col Time for Bush to admit mistakes
By Steve Andreasen
What President Bush, Congress and the American people must focus on now when it comes to Iraq is what the United States will do after the Dec. 15 Iraqi election.
Assuming a decent level of minority Sunni Arab participation, the election might open a last, narrow window for achieving a relatively secure, stable and democratic Iraq.
Bush tried to start us down this road with his speech Wednesday at the U.S. Naval Academy detailing U.S. efforts to train Iraqi security forces, a speech that was accompanied by the release of a document, "National Strategy for Victory in Iraq." Moreover, he pledged to follow up with a series of speeches discussing in-depth the various pillars of our strategy in Iraq.
While Bush is correct in recognizing the need to provide more information regarding U.S. efforts to stabilize Iraq and win the war against radical Islam, he needs to do two things he has so far resisted in order for his strategy to work: He must make a dramatic step to restore his personal credibility with the American people, and he must reach out to Democrats with a bold proposal for real bipartisan cooperation.
What should Bush say? He must deal with the issue of past mistakes so that we can focus on the future. And he must ratchet down the rhetoric and offer a bold process for bringing Democrats and Republicans together. He should do this no later than Dec. 16, the day after the elections.
Here's how it might sound:
"As the president, I am responsible for the conduct of our nation's foreign policy. I made the decision to go to war in Iraq based on my judgment of the threat to the American people posed by Saddam Hussein.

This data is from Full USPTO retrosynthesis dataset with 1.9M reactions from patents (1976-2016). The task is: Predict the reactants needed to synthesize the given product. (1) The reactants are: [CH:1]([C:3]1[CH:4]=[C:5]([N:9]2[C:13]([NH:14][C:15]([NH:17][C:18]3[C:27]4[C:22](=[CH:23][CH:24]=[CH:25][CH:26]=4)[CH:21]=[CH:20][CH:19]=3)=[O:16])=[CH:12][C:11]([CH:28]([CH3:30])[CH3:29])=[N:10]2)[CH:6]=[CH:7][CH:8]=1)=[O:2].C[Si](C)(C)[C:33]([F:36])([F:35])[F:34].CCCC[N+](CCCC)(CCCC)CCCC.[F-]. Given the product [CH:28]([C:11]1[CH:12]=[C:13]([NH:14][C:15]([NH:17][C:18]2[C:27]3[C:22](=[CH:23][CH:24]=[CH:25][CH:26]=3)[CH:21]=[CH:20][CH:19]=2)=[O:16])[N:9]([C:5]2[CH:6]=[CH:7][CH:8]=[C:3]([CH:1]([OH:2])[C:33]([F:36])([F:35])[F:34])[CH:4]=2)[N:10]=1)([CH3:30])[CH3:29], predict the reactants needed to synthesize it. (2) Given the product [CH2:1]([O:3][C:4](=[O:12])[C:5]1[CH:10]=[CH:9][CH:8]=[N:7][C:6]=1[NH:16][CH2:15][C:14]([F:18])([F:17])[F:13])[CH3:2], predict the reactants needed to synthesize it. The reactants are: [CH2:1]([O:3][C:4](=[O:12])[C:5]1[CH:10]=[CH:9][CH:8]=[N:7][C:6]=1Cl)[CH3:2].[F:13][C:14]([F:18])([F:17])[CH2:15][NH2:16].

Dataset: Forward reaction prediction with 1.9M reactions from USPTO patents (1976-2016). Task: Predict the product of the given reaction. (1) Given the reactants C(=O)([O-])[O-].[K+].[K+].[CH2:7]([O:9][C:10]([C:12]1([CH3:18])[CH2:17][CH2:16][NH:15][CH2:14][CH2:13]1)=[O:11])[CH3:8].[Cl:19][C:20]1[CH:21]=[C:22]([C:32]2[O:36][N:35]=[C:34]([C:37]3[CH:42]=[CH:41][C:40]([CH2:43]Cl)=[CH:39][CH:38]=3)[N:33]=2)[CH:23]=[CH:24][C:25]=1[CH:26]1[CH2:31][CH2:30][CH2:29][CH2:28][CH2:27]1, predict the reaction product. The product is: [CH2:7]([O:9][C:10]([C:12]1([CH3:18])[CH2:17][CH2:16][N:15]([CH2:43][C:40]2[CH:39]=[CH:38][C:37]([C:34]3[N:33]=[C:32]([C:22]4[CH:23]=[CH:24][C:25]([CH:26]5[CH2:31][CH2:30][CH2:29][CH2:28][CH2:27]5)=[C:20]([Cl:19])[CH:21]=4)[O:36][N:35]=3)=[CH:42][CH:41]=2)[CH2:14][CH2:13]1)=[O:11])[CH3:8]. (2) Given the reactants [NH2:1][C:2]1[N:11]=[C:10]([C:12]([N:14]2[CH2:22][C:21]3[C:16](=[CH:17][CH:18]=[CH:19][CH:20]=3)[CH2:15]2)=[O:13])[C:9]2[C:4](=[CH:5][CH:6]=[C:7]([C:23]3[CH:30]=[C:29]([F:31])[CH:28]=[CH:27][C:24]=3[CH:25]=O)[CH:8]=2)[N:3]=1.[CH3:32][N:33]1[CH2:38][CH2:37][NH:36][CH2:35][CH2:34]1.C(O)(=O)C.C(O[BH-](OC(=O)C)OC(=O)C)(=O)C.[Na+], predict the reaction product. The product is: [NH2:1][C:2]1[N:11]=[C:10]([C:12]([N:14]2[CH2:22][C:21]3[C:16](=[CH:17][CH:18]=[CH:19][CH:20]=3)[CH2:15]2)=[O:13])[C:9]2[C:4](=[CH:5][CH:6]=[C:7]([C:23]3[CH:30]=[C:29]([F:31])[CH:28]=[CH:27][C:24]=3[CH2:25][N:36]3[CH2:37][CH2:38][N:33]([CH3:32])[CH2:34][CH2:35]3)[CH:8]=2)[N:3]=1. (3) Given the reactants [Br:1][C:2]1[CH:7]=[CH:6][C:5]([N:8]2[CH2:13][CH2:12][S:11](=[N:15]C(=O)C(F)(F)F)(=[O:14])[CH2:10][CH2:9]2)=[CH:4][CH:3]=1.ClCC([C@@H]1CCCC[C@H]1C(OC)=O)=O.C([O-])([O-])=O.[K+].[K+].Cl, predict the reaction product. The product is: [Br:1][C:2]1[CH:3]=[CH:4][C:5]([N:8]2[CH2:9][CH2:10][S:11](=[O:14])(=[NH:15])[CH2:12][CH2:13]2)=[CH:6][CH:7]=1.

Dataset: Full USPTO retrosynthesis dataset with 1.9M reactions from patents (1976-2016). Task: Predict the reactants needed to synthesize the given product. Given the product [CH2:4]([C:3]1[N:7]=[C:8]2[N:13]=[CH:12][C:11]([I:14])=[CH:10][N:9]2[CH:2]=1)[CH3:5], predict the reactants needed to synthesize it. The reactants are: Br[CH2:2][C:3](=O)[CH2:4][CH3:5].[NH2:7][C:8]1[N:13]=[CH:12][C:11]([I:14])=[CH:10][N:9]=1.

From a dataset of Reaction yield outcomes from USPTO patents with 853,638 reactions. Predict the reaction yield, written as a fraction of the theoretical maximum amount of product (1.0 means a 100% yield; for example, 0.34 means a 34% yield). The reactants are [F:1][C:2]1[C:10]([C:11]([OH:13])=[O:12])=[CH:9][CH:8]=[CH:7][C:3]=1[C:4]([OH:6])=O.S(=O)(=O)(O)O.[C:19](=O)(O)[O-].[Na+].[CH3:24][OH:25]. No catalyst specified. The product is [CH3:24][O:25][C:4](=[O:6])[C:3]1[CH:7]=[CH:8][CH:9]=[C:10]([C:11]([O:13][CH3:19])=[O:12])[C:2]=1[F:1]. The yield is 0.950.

"We now know that the information I had regarding weapons of mass destruction in Iraq before the war was wrong. Moreover, in presenting the case for war to the American people, members of my administration -- including me -- did not adequately explain the uncertainties surrounding the intelligence. That was wrong, and I apologize.
"I still believe the decision to remove Saddam Hussein from power was right. There are those who disagree. History will be the ultimate judge. But before the historians have their say, we must come together to stabilize Iraq, bring our troops home and win the war against Islamic extremism. These are interests that transcend the debate over the war or party politics.
"We are at a crucial phase in our efforts to build an independent Iraq. A new Iraqi constitution has been adopted, and the elections will lead to a new Iraqi government. Once that new government is in place, the Iraqi people must move quickly to resolve their differences and build a new Iraq. America will do everything it can to ensure their success. But American troops will not stay in Iraq to be witness to a civil war.
"As a first step in building a new consensus in America for meeting the serious challenges that lie ahead, I am inviting the Republican and Democratic leaders in both the House and Senate to meet with me at Camp David. We will set aside any partisan politics and work on a common strategy for stabilizing Iraq so that our troops can come home.
"We must also develop a common strategy for defeating radical Islam, strengthening our defenses at home and redoubling our efforts to keep nuclear, biological and chemical weapons out of the hands of those who would use them against us.
"I am convinced this is an agenda that has broad support in Congress, in America and in the capitals of our allies abroad. Let us now work together to ensure the security of America and the success of freedom."
This would not be an easy speech for the president to give. So far, he has avoided both acknowledging missteps and admitting the opposition party into his policy councils. But we have reached the point where the president simply has no choice. If he continues to "stay the course," his presidency will remain gripped by paralysis and our country embroiled in partisan warfare. And that is in no one's interest.
Steve Andreasen, director for defense policy and arms control on the National Security Council from 1993 to 2001, is a national security consultant and teaches at the University of Minnesota's Humphrey Institute of Public Affairs. His e-mail address is firstname.lastname@example.org. This column first appeared in the Baltimore Sun.